House History Overview
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Much of the story of Lougheed House took place well after the family moved out. Beginning in 1938, it became a Home Service Training Centre. Twenty to 40 girls from around southern Alberta stayed here and took classes in homecraft, childcare, budget preparation, cooking, needlework and first aid. When World War II broke out, the house closed for two years. It reopened as a training base for the Canadian Women’s Army Corps. The residence became a barracks for the women, and there were even huts built in the back yard to provide additional space. Following the war, the YWCA used the home as a residence for ex-servicewomen as they found their way back into society.
Backstory and Context
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Once the YWCA was out, the Canadian Red Cross took over the home for use as a blood donor clinic. For a time, it became known as Red Cross House – a familiar landmark for the thousands of people who came here to donate blood, roll bandages, knit and sew for disaster relief efforts.
By the 1970s, the Red Cross had added a wing and a laboratory, but had still outgrown the building. Luckily, though, Lougheed House was saved from the wrecking ball after the Red Cross left. It stood empty for 15 years until the vision of the Lougheed House Conservation Society began to take shape. The result is what you see here today.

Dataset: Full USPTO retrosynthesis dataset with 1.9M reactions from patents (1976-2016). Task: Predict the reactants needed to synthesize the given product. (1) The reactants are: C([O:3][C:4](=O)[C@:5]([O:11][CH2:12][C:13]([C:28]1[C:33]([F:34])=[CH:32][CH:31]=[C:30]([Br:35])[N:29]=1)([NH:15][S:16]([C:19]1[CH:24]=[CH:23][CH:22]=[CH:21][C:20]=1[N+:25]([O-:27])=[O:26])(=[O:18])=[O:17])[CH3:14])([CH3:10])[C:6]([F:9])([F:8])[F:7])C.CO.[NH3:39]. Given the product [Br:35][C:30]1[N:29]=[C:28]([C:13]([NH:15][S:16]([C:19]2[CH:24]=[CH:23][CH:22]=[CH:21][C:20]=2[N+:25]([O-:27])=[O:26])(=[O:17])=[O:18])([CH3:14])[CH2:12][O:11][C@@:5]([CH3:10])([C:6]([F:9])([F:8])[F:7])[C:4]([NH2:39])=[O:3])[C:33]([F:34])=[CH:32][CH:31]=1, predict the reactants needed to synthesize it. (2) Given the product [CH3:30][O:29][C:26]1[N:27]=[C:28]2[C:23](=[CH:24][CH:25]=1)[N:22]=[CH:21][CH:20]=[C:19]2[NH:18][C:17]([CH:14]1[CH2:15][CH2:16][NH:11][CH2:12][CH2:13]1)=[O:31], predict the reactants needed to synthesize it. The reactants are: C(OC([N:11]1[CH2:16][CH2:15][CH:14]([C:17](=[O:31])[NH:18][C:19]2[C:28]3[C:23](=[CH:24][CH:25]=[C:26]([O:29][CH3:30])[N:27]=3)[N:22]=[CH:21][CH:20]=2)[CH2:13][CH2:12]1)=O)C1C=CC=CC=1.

Let’s look at the architectural style of Lougheed House.
There are precious few examples of this type of home still remaining.
Designed by architect James R. Bowes, it follows the High Victorian Eclectic style.
Essentially that means it was built at the peak of the Victorian age, with influences from a wide variety of other architectural styles of the past – making it both grand and whimsical.
The influences of French Chateau and Romanesque Revival styles can be seen in the steeply pitched roofs and rough stone walls.
The towers and asymmetrical shapes of the exterior are fine examples of the Queen Anne style.
It all comes together in a powerful composition topped with tall chimneys and ornate balustrades. There was simply no other like it. Nor would there ever be, as Bowes died not long after its construction.
When the home was expanded and renovated in 1907, it took on an even larger presence – making it truly fit for royalty. Which was proven on more than one occasion.
As you move throughout the house, take note of the many intricate details – from the ornamental brass hinge plates on the doors to the quaint animal paintings enclosed in the stained glass.